Contraceptive Use among Women at Risk of Unintended Pregnancy: Associations with Socio-Economic and Health Factors U.S. 2010
William D. Mosher, National Center for Health Statistics (NCHS), CDC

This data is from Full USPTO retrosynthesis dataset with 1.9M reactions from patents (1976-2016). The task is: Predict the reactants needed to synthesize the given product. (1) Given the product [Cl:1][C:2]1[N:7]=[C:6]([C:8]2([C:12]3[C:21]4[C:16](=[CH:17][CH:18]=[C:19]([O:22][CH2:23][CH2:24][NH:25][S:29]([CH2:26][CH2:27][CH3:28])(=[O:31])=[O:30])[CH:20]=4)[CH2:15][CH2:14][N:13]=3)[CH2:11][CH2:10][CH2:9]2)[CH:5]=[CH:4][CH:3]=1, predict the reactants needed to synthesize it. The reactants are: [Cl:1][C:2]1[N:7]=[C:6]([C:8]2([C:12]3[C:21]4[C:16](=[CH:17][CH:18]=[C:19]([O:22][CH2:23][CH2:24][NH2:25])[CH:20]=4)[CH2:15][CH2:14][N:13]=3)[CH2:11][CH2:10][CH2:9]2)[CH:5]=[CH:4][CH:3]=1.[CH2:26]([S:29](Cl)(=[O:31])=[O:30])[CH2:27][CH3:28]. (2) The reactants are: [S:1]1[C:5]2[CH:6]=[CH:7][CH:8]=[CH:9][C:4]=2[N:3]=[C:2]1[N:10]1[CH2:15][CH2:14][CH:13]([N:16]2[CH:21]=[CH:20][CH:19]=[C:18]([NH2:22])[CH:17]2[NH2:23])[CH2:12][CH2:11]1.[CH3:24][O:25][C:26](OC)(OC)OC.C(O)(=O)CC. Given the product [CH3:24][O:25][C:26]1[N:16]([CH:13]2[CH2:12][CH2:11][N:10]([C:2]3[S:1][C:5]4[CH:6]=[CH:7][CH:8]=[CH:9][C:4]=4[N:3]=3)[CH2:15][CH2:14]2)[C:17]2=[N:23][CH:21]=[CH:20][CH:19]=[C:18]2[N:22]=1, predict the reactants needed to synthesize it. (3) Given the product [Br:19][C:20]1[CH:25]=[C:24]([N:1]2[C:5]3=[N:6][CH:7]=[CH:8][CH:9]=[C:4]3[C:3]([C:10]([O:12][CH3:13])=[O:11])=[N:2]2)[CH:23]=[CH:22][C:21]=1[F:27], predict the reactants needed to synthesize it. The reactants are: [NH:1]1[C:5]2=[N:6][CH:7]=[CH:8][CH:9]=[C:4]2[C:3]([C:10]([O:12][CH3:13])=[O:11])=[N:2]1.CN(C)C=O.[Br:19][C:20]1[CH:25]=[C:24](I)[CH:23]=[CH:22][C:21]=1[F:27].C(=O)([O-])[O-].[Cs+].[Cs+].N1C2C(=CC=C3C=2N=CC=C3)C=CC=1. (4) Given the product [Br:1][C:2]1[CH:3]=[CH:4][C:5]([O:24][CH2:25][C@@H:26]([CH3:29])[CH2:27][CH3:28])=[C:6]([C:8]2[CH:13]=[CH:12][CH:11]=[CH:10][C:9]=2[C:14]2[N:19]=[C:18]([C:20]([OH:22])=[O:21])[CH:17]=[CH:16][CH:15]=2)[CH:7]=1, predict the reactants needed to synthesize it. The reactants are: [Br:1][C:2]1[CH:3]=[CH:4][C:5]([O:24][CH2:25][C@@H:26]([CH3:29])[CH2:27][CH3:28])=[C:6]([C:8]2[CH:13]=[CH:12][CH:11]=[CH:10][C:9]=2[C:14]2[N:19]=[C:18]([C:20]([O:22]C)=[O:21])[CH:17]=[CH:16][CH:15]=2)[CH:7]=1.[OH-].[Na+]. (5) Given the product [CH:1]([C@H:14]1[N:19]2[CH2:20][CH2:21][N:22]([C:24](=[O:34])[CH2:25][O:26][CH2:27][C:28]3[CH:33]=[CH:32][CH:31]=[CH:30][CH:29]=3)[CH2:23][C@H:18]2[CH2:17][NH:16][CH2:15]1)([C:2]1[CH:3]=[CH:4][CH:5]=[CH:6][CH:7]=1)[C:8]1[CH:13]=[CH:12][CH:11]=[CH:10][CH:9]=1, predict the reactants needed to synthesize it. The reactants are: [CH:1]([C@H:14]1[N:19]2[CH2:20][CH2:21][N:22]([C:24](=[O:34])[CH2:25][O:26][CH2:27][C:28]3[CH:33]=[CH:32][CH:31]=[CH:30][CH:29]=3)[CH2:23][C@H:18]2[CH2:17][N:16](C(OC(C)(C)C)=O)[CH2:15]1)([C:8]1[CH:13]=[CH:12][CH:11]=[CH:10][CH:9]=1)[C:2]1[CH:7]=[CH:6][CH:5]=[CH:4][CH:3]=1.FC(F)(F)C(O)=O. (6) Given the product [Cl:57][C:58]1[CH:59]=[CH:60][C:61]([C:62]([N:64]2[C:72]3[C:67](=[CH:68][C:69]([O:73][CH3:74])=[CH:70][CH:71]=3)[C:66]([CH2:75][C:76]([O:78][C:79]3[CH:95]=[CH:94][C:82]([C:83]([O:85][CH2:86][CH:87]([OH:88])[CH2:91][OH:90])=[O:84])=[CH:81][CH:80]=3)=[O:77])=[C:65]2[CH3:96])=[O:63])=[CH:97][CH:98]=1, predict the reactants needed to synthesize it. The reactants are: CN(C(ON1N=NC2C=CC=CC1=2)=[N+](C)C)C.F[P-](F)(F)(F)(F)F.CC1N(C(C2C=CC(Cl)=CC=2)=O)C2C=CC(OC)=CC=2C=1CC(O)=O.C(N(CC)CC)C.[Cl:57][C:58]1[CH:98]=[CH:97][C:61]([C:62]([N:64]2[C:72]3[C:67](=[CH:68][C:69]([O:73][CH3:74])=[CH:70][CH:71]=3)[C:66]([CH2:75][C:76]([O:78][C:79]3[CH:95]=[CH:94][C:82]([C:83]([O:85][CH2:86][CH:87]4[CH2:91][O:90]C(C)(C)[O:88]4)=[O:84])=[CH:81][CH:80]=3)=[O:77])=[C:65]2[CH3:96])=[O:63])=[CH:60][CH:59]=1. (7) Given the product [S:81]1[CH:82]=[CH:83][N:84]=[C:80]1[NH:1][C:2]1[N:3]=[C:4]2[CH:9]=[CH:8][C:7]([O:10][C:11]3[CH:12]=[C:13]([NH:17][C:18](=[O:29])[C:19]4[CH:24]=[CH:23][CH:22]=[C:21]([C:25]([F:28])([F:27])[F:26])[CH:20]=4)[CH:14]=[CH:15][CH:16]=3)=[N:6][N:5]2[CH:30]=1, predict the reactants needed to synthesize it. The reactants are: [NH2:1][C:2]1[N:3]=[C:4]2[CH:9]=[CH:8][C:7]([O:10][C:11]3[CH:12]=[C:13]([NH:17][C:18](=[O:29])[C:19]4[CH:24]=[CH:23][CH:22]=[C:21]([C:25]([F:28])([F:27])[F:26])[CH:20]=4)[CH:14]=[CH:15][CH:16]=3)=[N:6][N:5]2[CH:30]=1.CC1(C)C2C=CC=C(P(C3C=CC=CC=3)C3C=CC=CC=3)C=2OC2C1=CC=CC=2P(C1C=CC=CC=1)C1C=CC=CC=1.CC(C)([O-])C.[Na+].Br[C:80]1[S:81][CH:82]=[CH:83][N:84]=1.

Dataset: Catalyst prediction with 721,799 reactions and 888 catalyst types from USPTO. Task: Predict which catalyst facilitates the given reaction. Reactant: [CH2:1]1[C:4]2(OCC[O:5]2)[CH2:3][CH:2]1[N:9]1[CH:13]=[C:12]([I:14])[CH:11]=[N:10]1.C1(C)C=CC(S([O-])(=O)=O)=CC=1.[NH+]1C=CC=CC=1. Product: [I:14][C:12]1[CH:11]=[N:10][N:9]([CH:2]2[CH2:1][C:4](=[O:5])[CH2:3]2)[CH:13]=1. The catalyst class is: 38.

Differences in contraceptive use by race, Hispanic ethnicity, and socio-economic status are large and persistent in the United States. Existing studies largely use demographic and socio-economic variables to describe and explain factors related to those differences. This study uses the 2006-2010 National Survey of Family Growth (NSFG) to examine a number of additional variables related to low socio-economic status and women’s health status that may be associated with contraceptive use and contraceptive choice. The sample includes 8,294 women 15-44 at risk of unintended pregnancy. Using cross-tabulations, these nine variables are all strongly associated with contraceptive use. This paper will show these associations and attempt to determine how much these variables add to our understanding of contraceptive use after controlling for some standard demographic predictors used in the existing literature on contraceptive use. Implications for the explanation of contraceptive choice and differentials in unintended fertility will be discussed.